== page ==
Several studies have revealed that controlled ovarian stimulation severely decreases endometrial receptivity for embryo, therefore, more attention and research on implantation is needed regarding synchronization of endometrium and embryo development to increase endometrial receptivity. Embryo transfer during implantation window is a critical factor in the success of IVF cycles but it is usually missed in most fresh cycles; although it is achievable through post-thaw embryo transfer cycles (3).
Later, several studies proposed freeze-all cycles in which all embryos are frozen in stimulation cycle and transferred at blastocyst stage following artificial preparation of endometrium. This method seems to increase embryo and endometrial synchronicity and decrease the number of transferred embryos and subsequent multiple pregnancies.
Moreover, some studies suggested transferring higher numbers of low quality embryos in fresh cycles and keeping high quality embryos which are later developed to blastocyst stage and are subsequently vitrified for future transfer without stimulation (4).
Although the present data supports the efficiency and potential safety of vitrification, but more profound studies on its details are still needed, including embryonic stage, loading devices, the media and practice protocols for its worldwide application.  Finally, it could be claimed that future improvements in IVF success rates will depend on the role played by embryology field, especially control of in vitro conditions of embryo culture and cryo-preservation of embryos and gametes, specifically vitrification method that would be the most important part of this scenario.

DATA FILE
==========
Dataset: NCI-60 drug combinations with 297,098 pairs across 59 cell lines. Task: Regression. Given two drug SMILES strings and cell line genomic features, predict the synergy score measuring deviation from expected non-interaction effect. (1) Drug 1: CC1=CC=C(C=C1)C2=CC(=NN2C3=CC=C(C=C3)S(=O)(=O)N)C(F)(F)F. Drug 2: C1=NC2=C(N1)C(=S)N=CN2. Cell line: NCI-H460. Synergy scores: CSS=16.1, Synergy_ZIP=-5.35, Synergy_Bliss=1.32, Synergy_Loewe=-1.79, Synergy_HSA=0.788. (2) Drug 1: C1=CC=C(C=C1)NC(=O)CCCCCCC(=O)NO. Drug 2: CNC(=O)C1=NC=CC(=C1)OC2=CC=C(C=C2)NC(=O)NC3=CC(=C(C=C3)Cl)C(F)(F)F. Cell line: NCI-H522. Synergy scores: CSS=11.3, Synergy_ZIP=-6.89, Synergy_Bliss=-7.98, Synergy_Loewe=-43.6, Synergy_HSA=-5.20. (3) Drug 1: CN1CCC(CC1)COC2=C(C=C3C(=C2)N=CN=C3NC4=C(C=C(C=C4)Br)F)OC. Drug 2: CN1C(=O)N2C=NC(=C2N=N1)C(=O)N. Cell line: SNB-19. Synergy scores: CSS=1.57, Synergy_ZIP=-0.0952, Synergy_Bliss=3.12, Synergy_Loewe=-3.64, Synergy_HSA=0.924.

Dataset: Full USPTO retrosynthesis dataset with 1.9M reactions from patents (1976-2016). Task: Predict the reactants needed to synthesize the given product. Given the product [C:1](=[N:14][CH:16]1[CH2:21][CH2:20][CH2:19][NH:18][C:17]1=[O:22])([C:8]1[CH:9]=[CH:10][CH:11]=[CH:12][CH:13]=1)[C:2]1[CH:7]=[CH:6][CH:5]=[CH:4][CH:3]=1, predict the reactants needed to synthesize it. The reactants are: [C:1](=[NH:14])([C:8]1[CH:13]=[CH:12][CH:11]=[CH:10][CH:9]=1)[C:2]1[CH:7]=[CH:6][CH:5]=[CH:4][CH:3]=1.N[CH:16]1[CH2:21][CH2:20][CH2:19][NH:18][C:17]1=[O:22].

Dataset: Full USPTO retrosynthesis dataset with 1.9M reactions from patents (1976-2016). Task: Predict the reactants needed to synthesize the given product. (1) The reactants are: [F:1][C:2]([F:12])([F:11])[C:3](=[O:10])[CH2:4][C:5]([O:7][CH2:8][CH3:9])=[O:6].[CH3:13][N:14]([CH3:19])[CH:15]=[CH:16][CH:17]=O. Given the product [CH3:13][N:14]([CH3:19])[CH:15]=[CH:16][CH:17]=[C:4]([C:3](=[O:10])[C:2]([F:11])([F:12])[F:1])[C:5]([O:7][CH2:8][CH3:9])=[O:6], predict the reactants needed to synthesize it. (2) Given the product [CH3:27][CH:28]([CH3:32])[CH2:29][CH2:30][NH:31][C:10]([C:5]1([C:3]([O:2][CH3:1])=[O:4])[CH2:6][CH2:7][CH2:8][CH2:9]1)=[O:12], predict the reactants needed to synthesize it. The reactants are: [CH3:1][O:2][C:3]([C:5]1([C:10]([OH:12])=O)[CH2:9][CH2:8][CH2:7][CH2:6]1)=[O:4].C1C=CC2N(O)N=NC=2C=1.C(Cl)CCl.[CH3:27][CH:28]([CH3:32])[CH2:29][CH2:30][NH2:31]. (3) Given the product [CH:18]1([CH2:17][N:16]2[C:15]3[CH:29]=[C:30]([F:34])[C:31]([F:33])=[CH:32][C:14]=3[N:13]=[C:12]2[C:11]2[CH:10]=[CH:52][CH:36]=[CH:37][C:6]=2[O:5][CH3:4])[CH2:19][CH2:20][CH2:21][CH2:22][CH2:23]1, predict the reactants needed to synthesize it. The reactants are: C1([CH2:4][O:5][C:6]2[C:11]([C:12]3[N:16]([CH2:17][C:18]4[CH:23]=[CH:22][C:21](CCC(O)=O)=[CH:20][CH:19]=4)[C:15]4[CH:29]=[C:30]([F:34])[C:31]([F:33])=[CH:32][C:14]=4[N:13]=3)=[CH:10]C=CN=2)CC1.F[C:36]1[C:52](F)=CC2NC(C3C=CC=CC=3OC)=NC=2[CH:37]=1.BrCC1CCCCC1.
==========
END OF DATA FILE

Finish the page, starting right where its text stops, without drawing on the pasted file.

References
  1. Gordts S, Roziers P, Campo R, Noto V. Survival and pregnancy outcome after ultrarapid freezing of human embryos. Fertil Steril. 1990;53(3):469-72.   [PubMed]
  2. Kader AA, Choi A, Orief Y, Agarwal A. Factors affecting the outcome of human blastocyst vitrification. Reprod Biol Endocrinol. 2009;7:99.   [PubMed]
  3. Shapiro BS, Daneshmand ST, Garner FC, Aguirre M, Hudson C, Thomas S. Evidence of impaired endometrial receptivity after ovarian stimulation for in vitro fertilization: a prospective randomized trial comparing fresh and frozen-thawed embryo transfer in normal responders. Fertil Steril. 2011;96(2):344-8.   [PubMed]
  4. Aflatoonian A, Oskouian H, Ahmadi S, Oskouian L. Can fresh embryo transfers be replaced by cryopreserved-thawed embryo transfers in assisted reproductive cycles? A randomized controlled trial. J Assist Reprod Genet. 2010;27(7):357-63.   [PubMed]



Home | About Us | Current Issue | Past Issues | Submit a Manuscript | Instructions for Authors | Subscribe | Search | Contact Us

"Journal of Reproduction & Infertility" is owned, published, and copyrighted by Avicenna Research Institute .
Creative Commons License

This work is licensed under a Creative Commons Attribution-NonCommercial 3.0 Unported License which allows users to read, copy, distribute and make derivative works for non-commercial purposes from the material, as long as the author of the original work is cited properly.

Journal of Reproductoin and Infertility (JRI) is a member of COMMITTEE ON PUBLICATION ETHICS . Verify here .

©2016 - eISSN : 2251-676X, ISSN : 2228-5482, For any comments and questions please contact us.